Luisa: The beats and the branching structure were planned before production. At the very beginning of development, it was clear for us the scale we wanted to go for, and based on this, the stories feeding each branch were evolving as the production progressed.

The performances in Afterlife are pretty intense. Did directing actors in an immersive VR narrative with lots of story permutations prove difficult in comparison to more traditional 2D linear filmmaking? What was the secret to getting such stellar performances out of the cast?

Luisa: Yes definitely, directing a 360-3D film proved way more challenging than directing in a 2D traditional format. However, for this project, I had the fortune of working alongside Alison Darcy, a fantastic theater director. We definitely complemented each other strengths on Afterlife‘s set. Thanks to her work and the dynamic she had with an incredible cast; we got wonderful performances.




The story/experience of Afterlife has a lot of branching paths, with audiences getting new bits of info as they explore the different facets to the story until a more complete picture forms. Tell us a bit about the design process that goes into crafting a satisfying and unique narrative that adapts organically to the audience’s behavior?

Luisa: For the design process, I took the traditional three act narrative structure of storytelling. I wrote the first pass of beats of the story, knowing that I wanted to tell the story from three character’s point of view towards a shared experience or tragic event. I started to write the backbone of the story inspired by the mom, and then I started branching from there. I went back to the beginning of the structure and wrote the second main ramifications, making sure that I was respecting the timings of the backbone. Finally, I repeated the process for the third time and added the visible interactive elements. We took meticulous care about continuity considering Afterlife‘s unprecedented scale.

While working on the structure of the narrative, the development and technical teams were working on researching and developing both the navigation and the decision making process to accomplish user’s interactivity as organic as possible.

Were there any development challenges that you ran into that you didn’t expect?

Jose: When you do something new, you always encounter the reality of learning from your own mistakes, this wasn’t an exception. From writing the outline of this complex narrative, to porting it for the different VR platforms, each step of the way we ran into roadblocks that we needed to overcome. But this is precisely why we love doing what we do.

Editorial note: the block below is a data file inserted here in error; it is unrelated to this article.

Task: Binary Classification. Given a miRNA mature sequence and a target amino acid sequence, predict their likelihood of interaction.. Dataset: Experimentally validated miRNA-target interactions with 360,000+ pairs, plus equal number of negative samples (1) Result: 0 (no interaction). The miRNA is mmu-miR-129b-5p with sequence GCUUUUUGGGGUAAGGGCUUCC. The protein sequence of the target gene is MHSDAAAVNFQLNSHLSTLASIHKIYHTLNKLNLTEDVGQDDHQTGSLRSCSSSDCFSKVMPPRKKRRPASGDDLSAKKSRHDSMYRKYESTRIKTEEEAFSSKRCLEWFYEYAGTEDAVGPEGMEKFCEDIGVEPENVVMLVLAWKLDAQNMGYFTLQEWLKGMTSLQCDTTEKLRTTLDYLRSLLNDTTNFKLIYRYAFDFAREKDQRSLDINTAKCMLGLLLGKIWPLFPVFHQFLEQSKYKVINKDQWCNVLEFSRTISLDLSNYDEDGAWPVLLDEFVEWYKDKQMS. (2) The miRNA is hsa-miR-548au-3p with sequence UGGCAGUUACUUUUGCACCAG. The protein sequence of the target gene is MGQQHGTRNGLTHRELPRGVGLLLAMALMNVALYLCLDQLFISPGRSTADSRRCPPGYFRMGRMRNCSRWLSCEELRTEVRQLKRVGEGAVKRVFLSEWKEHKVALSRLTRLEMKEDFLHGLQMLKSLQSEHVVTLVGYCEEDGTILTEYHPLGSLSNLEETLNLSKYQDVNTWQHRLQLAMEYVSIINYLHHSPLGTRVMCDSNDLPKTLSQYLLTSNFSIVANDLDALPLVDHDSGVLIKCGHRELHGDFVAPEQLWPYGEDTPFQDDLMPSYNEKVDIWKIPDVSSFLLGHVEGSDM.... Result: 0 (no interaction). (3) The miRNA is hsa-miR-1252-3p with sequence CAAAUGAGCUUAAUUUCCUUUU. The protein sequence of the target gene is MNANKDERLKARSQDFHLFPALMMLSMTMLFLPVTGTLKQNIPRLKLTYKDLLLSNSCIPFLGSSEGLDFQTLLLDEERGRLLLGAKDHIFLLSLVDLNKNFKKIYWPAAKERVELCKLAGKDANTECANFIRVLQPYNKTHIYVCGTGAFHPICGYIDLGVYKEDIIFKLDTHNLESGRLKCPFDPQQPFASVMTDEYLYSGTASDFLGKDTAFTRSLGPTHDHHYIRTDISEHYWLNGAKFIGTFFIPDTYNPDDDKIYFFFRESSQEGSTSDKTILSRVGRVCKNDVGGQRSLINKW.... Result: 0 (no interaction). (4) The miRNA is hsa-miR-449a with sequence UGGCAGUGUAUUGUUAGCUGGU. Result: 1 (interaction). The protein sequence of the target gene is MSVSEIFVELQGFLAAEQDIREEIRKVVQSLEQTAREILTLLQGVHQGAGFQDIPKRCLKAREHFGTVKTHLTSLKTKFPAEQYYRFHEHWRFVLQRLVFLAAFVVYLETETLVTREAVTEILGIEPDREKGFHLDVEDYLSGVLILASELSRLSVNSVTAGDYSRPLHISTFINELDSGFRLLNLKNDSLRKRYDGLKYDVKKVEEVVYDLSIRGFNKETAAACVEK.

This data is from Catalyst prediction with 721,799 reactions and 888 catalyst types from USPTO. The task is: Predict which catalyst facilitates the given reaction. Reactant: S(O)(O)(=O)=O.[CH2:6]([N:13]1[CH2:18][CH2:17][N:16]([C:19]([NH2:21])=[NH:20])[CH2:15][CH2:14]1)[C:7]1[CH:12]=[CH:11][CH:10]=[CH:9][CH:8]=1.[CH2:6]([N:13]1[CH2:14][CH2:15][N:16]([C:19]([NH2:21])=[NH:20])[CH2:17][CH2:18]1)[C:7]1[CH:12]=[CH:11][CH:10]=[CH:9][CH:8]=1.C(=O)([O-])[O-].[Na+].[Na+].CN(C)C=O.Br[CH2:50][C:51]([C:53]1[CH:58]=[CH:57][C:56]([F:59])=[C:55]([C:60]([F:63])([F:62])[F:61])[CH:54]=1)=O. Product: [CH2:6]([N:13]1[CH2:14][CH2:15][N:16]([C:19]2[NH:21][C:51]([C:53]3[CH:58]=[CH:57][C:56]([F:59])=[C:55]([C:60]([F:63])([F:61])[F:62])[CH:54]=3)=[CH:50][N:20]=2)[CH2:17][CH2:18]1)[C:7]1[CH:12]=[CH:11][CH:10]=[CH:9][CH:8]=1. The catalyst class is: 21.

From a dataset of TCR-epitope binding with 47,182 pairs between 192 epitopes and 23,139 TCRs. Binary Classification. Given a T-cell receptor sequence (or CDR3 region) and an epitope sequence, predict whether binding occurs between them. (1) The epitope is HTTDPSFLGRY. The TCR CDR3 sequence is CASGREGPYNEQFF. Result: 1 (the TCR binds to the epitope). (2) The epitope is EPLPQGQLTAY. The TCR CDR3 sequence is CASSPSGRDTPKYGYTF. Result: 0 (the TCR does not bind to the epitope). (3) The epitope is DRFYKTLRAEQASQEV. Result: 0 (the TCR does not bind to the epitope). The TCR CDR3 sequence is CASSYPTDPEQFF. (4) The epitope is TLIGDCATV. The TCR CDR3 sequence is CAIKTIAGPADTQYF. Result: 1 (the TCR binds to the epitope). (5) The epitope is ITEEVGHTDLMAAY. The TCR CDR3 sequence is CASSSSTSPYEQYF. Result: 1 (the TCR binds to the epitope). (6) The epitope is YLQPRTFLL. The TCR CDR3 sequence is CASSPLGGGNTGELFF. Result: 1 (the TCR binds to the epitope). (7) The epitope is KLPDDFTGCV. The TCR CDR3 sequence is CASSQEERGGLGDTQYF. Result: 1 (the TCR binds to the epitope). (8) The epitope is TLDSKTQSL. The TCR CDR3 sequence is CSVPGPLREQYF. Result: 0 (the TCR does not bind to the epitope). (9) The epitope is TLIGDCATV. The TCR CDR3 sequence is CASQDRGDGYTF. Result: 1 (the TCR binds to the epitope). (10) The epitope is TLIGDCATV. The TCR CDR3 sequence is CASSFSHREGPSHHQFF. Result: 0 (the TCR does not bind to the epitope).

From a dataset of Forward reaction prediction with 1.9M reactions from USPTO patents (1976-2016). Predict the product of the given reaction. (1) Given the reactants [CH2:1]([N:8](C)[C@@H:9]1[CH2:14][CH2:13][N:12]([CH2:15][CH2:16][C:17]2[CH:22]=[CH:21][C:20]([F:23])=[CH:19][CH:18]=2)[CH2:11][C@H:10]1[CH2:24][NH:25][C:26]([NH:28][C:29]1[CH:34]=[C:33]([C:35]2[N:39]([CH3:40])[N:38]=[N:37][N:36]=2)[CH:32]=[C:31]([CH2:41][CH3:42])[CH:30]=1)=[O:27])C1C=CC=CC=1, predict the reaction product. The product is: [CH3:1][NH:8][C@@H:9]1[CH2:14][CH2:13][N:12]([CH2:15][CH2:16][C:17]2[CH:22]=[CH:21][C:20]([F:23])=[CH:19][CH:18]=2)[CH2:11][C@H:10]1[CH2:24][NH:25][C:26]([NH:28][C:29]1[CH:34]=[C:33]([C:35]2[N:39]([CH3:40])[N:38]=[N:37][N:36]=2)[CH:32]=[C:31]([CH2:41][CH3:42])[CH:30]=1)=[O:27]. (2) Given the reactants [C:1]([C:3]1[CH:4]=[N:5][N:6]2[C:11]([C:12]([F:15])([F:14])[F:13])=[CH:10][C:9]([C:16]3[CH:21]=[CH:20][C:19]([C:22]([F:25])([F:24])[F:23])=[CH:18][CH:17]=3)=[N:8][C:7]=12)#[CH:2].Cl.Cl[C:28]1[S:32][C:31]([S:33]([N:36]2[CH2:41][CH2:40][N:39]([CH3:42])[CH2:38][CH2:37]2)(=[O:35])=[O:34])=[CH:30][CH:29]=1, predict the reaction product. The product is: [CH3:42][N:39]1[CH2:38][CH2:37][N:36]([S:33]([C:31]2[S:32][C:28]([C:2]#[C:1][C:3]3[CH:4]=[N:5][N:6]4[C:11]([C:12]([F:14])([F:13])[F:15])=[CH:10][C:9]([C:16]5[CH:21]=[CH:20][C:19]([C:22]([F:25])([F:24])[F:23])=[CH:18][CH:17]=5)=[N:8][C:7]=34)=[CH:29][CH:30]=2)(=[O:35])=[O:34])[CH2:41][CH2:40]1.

As an immersive storyteller, what do you want to see change/improve in the world of VR in order to further empower you in crafting more engaging interactive narratives?

Luisa: As creators, we want to see more investors paying attention and allocating funds to explore the vast potential of interactive live-action narratives as a tool to create and as a tool to tell stories.

How long did Afterlife take to develop and how many people had their hand in things throughout?

Jose: It took almost 18 months to make, with a team of 15 people working on the project  (30 including cast and crew).

What feeling/emotion do you feel encapsulates Afterlife the most?

Luisa: When Afterlife was being conceived I wanted to explore different feelings through each character but love was always present throughout the story. The feelings that came along with loss, like: guilt, remorse, and pain, were encapsulated in the story in order to provoke change in each character, and hopefully, to provoke change in the user that experiences the piece.




Any thoughts on a potential Afterlife 2? (Af2life?)

Luisa: We are definitely focused on creating new and better seamless interactive branching narratives. Afterlife 2, for the moment is not in our plans. This is a new medium, and I would rather have a chance to create happier stories. As a studio, we want to keep exploring and challenging concepts.

What’s next for Signal Space Lab?

Luisa: We want to position ourselves as a creative powerhouse, so we are always looking to try new and exciting projects. We are currently in pre-production for two new projects (own IPs), and are looking for interesting partnerships to keep pushing the boundaries of what we can do with interactive storytelling, and obviously keep growing as a studio.

Sounds like exciting things are on the way! Thanks so much for your time.

Afterlife is out now on Viveport and is available as part of your Viveport Infinity membership. Not a member? Start your free trial today and experience this and hundreds more immersive VR titles all for one monthly fee.